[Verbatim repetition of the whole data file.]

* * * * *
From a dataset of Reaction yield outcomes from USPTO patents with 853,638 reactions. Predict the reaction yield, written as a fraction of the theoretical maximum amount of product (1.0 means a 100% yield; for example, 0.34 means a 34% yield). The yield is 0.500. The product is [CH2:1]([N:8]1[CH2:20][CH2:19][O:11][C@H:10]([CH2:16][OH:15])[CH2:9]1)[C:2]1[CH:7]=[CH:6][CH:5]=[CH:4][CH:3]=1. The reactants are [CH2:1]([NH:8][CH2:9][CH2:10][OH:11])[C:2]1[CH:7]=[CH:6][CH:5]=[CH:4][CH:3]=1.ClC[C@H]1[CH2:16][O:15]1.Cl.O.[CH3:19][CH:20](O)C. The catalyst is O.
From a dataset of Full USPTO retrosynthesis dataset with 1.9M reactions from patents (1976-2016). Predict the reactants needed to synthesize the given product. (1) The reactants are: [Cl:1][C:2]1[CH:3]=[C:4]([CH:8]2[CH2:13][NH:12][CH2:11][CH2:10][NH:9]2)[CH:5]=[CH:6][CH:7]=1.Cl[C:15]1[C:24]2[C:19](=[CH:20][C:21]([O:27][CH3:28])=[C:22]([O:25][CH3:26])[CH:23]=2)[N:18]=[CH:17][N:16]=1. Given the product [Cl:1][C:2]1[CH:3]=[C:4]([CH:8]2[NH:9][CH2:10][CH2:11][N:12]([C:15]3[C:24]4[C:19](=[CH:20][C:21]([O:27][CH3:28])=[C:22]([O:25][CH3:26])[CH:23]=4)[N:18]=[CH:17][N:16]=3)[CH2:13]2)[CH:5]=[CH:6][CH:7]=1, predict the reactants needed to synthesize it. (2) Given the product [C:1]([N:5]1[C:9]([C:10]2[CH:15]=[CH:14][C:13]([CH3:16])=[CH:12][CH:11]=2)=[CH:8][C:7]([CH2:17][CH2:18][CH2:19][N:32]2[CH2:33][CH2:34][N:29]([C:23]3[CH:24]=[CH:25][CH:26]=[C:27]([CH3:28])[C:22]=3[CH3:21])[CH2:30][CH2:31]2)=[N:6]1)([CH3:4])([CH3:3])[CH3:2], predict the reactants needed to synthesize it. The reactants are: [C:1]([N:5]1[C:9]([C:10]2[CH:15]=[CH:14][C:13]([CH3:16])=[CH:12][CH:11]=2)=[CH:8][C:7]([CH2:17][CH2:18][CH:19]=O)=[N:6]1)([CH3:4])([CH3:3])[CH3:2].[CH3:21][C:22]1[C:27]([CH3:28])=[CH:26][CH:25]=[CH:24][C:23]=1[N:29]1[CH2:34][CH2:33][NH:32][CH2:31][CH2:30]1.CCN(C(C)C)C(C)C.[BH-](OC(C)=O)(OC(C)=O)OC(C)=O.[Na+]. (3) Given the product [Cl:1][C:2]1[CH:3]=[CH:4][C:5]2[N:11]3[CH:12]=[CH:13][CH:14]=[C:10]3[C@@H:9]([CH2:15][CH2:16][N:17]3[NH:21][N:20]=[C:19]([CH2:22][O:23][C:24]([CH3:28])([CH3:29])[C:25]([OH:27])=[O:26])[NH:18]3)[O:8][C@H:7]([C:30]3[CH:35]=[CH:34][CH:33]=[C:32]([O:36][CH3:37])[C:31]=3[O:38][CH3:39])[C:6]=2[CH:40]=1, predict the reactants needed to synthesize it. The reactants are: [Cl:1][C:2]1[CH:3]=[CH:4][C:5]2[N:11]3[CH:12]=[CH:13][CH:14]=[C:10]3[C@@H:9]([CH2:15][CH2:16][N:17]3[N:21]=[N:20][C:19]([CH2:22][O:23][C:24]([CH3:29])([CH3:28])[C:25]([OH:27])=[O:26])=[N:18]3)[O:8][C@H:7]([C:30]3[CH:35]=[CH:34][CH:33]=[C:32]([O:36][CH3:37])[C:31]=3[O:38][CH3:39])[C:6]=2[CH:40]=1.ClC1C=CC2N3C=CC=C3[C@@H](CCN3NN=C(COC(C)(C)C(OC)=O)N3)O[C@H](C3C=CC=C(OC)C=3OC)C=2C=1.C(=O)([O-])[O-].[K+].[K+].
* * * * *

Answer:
From a dataset of Reaction yield outcomes from USPTO patents with 853,638 reactions. Predict the reaction yield, written as a fraction of the theoretical maximum amount of product (1.0 means a 100% yield; for example, 0.34 means a 34% yield). The yield is 0.500. The product is [CH2:1]([N:8]1[CH2:20][CH2:19][O:11][C@H:10]([CH2:16][OH:15])[CH2:9]1)[C:2]1[CH:7]=[CH:6][CH:5]=[CH:4][CH:3]=1. The reactants are [CH2:1]([NH:8][CH2:9][CH2:10][OH:11])[C:2]1[CH:7]=[CH:6][CH:5]=[CH:4][CH:3]=1.ClC[C@H]1[CH2:16][O:15]1.Cl.O.[CH3:19][CH:20](O)C. The catalyst is O.
From a dataset of Full USPTO retrosynthesis dataset with 1.9M reactions from patents (1976-2016). Predict the reactants needed to synthesize the given product. (1) The reactants are: [Cl:1][C:2]1[CH:3]=[C:4]([CH:8]2[CH2:13][NH:12][CH2:11][CH2:10][NH:9]2)[CH:5]=[CH:6][CH:7]=1.Cl[C:15]1[C:24]2[C:19](=[CH:20][C:21]([O:27][CH3:28])=[C:22]([O:25][CH3:26])[CH:23]=2)[N:18]=[CH:17][N:16]=1. Given the product [Cl:1][C:2]1[CH:3]=[C:4]([CH:8]2[NH:9][CH2:10][CH2:11][N:12]([C:15]3[C:24]4[C:19](=[CH:20][C:21]([O:27][CH3:28])=[C:22]([O:25][CH3:26])[CH:23]=4)[N:18]=[CH:17][N:16]=3)[CH2:13]2)[CH:5]=[CH:6][CH:7]=1, predict the reactants needed to synthesize it. (2) Given the product [C:1]([N:5]1[C:9]([C:10]2[CH:15]=[CH:14][C:13]([CH3:16])=[CH:12][CH:11]=2)=[CH:8][C:7]([CH2:17][CH2:18][CH2:19][N:32]2[CH2:33][CH2:34][N:29]([C:23]3[CH:24]=[CH:25][CH:26]=[C:27]([CH3:28])[C:22]=3[CH3:21])[CH2:30][CH2:31]2)=[N:6]1)([CH3:4])([CH3:3])[CH3:2], predict the reactants needed to synthesize it. The reactants are: [C:1]([N:5]1[C:9]([C:10]2[CH:15]=[CH:14][C:13]([CH3:16])=[CH:12][CH:11]=2)=[CH:8][C:7]([CH2:17][CH2:18][CH:19]=O)=[N:6]1)([CH3:4])([CH3:3])[CH3:2].[CH3:21][C:22]1[C:27]([CH3:28])=[CH:26][CH:25]=[CH:24][C:23]=1[N:29]1[CH2:34][CH2:33][NH:32][CH2:31][CH2:30]1.CCN(C(C)C)C(C)C.[BH-](OC(C)=O)(OC(C)=O)OC(C)=O.[Na+]. (3) Given the product [Cl:1][C:2]1[CH:3]=[CH:4][C:5]2[N:11]3[CH:12]=[CH:13][CH:14]=[C:10]3[C@@H:9]([CH2:15][CH2:16][N:17]3[NH:21][N:20]=[C:19]([CH2:22][O:23][C:24]([CH3:28])([CH3:29])[C:25]([OH:27])=[O:26])[NH:18]3)[O:8][C@H:7]([C:30]3[CH:35]=[CH:34][CH:33]=[C:32]([O:36][CH3:37])[C:31]=3[O:38][CH3:39])[C:6]=2[CH:40]=1, predict the reactants needed to synthesize it. The reactants are: [Cl:1][C:2]1[CH:3]=[CH:4][C:5]2[N:11]3[CH:12]=[CH:13][CH:14]=[C:10]3[C@@H:9]([CH2:15][CH2:16][N:17]3[N:21]=[N:20][C:19]([CH2:22][O:23][C:24]([CH3:29])([CH3:28])[C:25]([OH:27])=[O:26])=[N:18]3)[O:8][C@H:7]([C:30]3[CH:35]=[CH:34][CH:33]=[C:32]([O:36][CH3:37])[C:31]=3[O:38][CH3:39])[C:6]=2[CH:40]=1.ClC1C=CC2N3C=CC=C3[C@@H](CCN3NN=C(COC(C)(C)C(OC)=O)N3)O[C@H](C3C=CC=C(OC)C=3OC)C=2C=1.C(=O)([O-])[O-].[K+].[K+].